The disaster of Third Avenue Focused Credit (TFCVX) rolls on. For those not following December’s drama, TFCVX offered the impossible: it would invest in illiquid securities (that is, stuff that couldn’t be sold at the drop of a hat) but provide investors with daily liquidity (that is, act as if portions of the portfolio could be sold at the drop of a hat). That worked fine as long as the market was rising and no one actually wanted their money back, but when the tide began to go out and investors wanted their money, the poop hit the propeller.
Third Avenue couldn’t raise the cash to meet investor withdrawal demands. Instead, they froze withdrawals from the fund (an unprecedented development) and had their irascible president David Barse escorted from the building by security. Since then, they’ve been trying to sell off the portfolio piecemeal, passing along dribs and drabs to shareholders as funds become available. The frozen shareholders have so far received two distributions, $0.59/ share on December 16 and $0.54/share on June 14, 2016. That’s $1.13/share against a last pre-freeze NAV of $6.48.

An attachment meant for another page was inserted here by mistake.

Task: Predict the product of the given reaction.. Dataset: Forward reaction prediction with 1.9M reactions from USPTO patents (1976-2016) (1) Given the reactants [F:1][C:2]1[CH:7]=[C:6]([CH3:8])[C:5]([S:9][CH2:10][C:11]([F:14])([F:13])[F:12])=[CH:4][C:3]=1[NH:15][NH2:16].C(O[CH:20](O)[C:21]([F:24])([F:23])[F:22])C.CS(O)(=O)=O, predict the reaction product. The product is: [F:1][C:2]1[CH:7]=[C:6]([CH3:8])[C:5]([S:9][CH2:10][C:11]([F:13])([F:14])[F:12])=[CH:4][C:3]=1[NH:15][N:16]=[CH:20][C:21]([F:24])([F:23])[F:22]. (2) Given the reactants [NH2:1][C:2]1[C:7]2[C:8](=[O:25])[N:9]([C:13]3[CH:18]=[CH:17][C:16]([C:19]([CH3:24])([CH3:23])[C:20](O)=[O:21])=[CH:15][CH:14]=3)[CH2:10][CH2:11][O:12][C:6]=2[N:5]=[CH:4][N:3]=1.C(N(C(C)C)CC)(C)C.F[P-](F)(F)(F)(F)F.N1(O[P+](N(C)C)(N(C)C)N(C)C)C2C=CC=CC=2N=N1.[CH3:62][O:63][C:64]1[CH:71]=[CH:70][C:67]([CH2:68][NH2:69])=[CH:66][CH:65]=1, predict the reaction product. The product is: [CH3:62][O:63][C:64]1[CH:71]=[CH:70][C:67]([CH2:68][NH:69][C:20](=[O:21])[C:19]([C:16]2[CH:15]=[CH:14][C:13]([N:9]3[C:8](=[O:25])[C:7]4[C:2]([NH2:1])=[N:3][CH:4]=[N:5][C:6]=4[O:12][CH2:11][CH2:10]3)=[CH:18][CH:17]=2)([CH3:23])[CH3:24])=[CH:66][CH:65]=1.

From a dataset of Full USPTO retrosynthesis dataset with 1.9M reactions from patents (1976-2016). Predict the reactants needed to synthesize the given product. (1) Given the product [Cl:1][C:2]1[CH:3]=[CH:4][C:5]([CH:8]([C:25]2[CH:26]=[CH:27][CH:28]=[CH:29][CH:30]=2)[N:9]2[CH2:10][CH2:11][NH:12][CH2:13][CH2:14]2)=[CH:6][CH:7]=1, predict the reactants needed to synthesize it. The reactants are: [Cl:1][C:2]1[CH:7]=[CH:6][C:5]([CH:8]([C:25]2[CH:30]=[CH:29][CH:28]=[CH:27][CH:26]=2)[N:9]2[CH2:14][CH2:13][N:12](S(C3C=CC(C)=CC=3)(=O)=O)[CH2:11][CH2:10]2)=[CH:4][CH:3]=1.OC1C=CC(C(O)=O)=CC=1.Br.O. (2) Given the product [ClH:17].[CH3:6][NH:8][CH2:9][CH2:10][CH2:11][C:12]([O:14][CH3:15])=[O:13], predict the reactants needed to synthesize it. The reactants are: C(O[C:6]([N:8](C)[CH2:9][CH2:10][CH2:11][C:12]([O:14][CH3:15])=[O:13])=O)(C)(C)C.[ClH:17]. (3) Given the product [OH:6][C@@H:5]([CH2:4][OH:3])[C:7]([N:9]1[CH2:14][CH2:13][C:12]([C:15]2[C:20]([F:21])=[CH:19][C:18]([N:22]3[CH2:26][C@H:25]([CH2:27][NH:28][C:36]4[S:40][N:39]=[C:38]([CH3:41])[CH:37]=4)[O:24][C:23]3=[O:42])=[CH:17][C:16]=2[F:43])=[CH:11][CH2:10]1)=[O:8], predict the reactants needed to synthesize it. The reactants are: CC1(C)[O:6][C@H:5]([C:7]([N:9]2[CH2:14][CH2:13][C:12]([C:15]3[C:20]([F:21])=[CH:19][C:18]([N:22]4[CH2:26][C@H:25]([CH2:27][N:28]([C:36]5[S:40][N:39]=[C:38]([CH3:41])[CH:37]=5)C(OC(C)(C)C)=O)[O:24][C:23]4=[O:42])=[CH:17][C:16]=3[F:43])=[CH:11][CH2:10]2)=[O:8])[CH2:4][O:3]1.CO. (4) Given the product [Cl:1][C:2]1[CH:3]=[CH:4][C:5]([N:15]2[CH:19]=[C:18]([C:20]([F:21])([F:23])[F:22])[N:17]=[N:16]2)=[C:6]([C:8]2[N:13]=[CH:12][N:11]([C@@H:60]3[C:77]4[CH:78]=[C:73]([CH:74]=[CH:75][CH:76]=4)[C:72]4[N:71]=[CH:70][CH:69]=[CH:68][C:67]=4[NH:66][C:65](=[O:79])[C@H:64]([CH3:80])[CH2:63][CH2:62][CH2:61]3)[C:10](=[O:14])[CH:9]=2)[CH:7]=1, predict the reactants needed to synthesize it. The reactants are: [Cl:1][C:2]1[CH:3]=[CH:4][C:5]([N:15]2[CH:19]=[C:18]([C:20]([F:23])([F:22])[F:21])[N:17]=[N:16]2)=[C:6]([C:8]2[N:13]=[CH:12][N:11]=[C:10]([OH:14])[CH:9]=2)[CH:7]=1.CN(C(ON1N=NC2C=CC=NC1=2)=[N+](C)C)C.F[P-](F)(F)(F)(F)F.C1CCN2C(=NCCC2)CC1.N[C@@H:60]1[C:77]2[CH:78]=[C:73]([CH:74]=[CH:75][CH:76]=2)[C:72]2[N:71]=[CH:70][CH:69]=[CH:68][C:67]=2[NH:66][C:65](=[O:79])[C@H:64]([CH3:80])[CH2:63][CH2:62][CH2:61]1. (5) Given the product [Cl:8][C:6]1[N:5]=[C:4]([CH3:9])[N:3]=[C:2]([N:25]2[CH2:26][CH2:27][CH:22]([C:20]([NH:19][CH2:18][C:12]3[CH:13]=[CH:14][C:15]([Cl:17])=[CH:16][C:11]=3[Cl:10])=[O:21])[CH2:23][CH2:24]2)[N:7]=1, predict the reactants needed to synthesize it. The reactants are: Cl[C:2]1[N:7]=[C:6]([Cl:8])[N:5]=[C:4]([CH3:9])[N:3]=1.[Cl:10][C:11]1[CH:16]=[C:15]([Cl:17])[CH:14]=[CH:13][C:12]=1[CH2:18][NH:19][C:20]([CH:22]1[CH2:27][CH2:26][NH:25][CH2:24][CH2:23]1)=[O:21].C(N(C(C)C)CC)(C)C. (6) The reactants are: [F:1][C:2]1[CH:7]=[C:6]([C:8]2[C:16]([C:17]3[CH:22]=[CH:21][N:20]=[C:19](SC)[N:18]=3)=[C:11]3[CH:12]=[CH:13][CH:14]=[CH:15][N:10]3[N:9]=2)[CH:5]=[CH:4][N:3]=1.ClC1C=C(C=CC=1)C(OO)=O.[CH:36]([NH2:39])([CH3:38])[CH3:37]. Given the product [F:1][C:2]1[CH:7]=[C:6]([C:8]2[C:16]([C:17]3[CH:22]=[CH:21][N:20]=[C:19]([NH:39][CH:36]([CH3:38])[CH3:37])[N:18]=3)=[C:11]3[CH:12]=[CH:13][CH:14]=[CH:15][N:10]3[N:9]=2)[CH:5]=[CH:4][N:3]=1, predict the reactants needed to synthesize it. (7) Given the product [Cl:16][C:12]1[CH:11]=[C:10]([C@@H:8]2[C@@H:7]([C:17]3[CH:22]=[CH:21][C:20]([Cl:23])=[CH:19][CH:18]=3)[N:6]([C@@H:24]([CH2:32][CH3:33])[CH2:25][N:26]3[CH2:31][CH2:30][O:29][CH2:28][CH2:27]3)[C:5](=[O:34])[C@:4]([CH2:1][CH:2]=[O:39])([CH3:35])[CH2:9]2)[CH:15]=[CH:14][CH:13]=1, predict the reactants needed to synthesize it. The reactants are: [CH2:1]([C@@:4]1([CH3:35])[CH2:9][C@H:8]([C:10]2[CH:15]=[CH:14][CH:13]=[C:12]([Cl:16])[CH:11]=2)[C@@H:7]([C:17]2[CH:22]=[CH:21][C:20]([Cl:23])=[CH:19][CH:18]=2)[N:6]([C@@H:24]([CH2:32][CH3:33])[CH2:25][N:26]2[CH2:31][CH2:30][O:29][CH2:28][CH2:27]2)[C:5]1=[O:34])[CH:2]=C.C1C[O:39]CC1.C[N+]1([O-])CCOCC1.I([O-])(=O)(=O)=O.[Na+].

Third Avenue is now looking to off-load the fund on someone else, either through outright sale or through some sort of co-management agreement (“Third Avenue weights sale of high-yield fund,” Wall Street Journal, 07/28/2016). That report immediately raises two questions:
- Who would want it? And,
- What would they be buying?
Third Avenue is paying the investment bank Houlihan Lokey Inc.to find an answer to the first question. The Journal’s two speculations are distressed securities investors or firms “who want to get into the mutual-fund business” (though that seems a bit like trying to sell the Titanic to firms “who want to get into the shipping business”).
The nominal answer to the second question is a fund “which had assets of $592 million.” Sadly, that answer is arrant nonsense. A security is worth precisely what a buyer will pay for it and the evidence at hand is that Third Avenue can’t find anyone to pay anything like that amount. If they could, they wouldn’t be trying to sell the fund, they’d simply sell the securities in the fund.
So where does the $592M come from? The explanation comes in Third Avenue’s latest shareholder report. They dutifully report that the fund has “Total Investments #” of $585,734,004. At the bottom of the table, the hashtag gets explained: “# Total cost.” Translation: the fund is holding pieces of paper for which they paid $585 million.
Morningstar offers up one silver lining. Their estimate of shareholders’ Potential Cap Gains Exposure is -201.68. Translation: for $1 you have invested, you might reap $2 in tax losses.